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New York Frame of Mind

Jackson got his coaching inspiration as a player under the Knicks' Holzman

June 06, 2004|Dennis D'Agostino | Special to The Times

My TV flashed the final moments of yet another Laker loss, the 14th in their first 23 games last season, to the struggling Golden State Warriors. I resigned myself to that fact that in 15 hours Phil Jackson would be in no mood to reflect on the good old days with the New York Knicks.

But Jackson had agreed to meet with me after practice the next day, so off I went to El Segundo. Big-time tension in Lakerland: Kobe this, Shaq that, Phil the other. Finally, after all the pens and tape recorders had stopped and the army of minicams had left the gym, Phil pointed his finger at me and said, "You ready?"

And for the next two hours, I learned that no matter what the current mood or crisis, few things are closer to Phil Jackson's heart than his years as a New York Knick, and how his training under the legendary Red Holzman served as the foundation for a coaching career that would produce a record-tying nine NBA championships and counting.

In time, Jackson would become a key player during the Knicks' glory era. His reputation as the iconoclastic mountain man, his bushy hair and coat-hanger shoulders stood in contrast to his more celebrated teammates: stoic Willis Reed, flashy Walt Frazier and Earl Monroe, blue-collar specialist Dave DeBusschere, future politician Bill Bradley, memory expert and rebounder extraordinaire Jerry Lucas. At 6 feet 8, Jackson was a defensive specialist whose flailing arms and legs were an inbounder's nightmare.

Jackson was a second-round pick out of North Dakota in a 1967 draft that also brought Frazier to New York. But after making the NBA's All-Rookie team in 1968, he suffered a back injury that sidelined him for a year and a half, including the Knicks' first championship season in 1969-70. He returned to the lineup the next year.

Jackson played 10 seasons as a Knick, including the team's second championship year of 1972-73, when they beat the Lakers in five games in the Finals. He played in 732 games for the Knicks, a total surpassed only by Patrick Ewing, Carl Braun, Frazier and Bradley.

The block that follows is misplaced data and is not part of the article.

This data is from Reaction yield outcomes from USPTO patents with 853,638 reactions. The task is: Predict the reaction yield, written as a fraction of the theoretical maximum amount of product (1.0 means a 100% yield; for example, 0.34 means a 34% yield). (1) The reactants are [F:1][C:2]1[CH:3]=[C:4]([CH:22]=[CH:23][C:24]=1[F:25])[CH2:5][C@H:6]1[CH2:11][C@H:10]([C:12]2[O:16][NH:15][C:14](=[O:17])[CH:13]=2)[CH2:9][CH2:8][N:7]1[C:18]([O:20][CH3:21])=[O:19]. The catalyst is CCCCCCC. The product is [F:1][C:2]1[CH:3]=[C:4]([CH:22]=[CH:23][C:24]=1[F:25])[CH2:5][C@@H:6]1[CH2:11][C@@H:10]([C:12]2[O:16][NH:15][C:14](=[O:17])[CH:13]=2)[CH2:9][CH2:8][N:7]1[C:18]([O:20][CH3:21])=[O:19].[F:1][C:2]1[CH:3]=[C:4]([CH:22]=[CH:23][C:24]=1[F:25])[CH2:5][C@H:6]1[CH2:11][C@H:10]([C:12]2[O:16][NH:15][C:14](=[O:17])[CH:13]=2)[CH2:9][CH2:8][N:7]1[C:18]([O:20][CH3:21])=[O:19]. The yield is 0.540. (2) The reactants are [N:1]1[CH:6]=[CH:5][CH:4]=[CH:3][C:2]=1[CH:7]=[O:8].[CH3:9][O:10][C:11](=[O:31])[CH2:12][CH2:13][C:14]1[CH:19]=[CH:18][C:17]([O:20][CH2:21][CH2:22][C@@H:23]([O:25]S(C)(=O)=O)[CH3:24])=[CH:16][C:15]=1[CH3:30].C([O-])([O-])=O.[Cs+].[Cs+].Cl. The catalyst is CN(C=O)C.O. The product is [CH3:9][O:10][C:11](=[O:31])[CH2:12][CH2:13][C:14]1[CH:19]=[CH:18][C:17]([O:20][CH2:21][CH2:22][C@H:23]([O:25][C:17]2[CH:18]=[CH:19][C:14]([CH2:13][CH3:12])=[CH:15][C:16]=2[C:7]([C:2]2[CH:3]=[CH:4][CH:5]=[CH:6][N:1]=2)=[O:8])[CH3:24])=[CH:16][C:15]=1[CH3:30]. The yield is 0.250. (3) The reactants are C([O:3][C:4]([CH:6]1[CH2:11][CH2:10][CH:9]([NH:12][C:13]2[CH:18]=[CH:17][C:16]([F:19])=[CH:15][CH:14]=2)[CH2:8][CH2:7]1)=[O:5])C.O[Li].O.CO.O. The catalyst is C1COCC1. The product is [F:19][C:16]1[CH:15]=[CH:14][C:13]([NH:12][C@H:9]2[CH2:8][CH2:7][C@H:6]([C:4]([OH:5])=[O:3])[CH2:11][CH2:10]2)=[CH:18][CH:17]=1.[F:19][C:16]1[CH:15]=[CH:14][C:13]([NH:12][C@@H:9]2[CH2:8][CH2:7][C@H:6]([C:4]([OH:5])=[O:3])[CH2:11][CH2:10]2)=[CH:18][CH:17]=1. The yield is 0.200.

Those who followed that team closely considered Jackson its least likely member to make basketball his lifelong career. DeBusschere had already been a coach and would go on to a front-office career. Reed and Dick Barnett would coach as well. Bradley, of course, would run for president of the United States. But Jackson? This was a guy whose idea of a dream day at Madison Square Garden was playing a Knick game in the afternoon and then going downstairs to the Felt Forum for a Grateful Dead concert that night.

How little we knew. Because through all that time, Holzman, the old coach who had learned the game on the streets of New York, was nurturing a star pupil.

"Ever since I'm injured [in late 1968], Red has me go out and scout," Jackson told me that day. "If we're on the road and if the home team has a game the night before we're supposed to play them, Red says to go over and catch that game, and put some stuff on the board tomorrow.

"Red never X'd and O'd. He never drew or diagrammed any plays. I don't know if he used salt shakers or something on the table; I just never saw him do it. ... But he asked me to draft up a team book. So whenever we'd get a new player, they'd come see me and I'd have this mimeographed book of plays."

Lucas recalled Holzman's ability to get results from a diverse collection of players and personalities, something he said was passed on to Jackson.

"Think about the backgrounds of all the players, where we all grew up, where we were from, the kinds of lives we led, where we had been. We were all different people. Red had the knowledge and the ability to handle that situation," Lucas said. "That's what set him apart from other coaches, and I think that's something that Phil Jackson learned at that time in his life and was able to mold into his career, and that's what made him one of the greatest coaches of all time."

Jackson remembered Holzman, who died in 1998, as "very demonstrative," as well as his emphasis on defense.

"He said it was all about defense, and we were going to learn how to play defense together. Because once you learn how to play defense, you can play offense," Jackson said. "As we got going and I got more responsibility as a player, there were things he'd tell me that became significant to me ... little things about people and personnel. Red had a way about him that was endearing to me."

If any of today's Lakers feel that the head man judges them a bit too harshly, they should remember it's nothing the coach hasn't gone through himself.

"I was [Holzman's] whipping boy," Jackson said. "If he needed somebody to rally the troops around, he could start yelling at me about a variety of things ... whether I gambled on defense or I made a mistake on offense or took a shot that maybe I shouldn't have, or whatever. And I was the combative one, and then we'd get into an argument.

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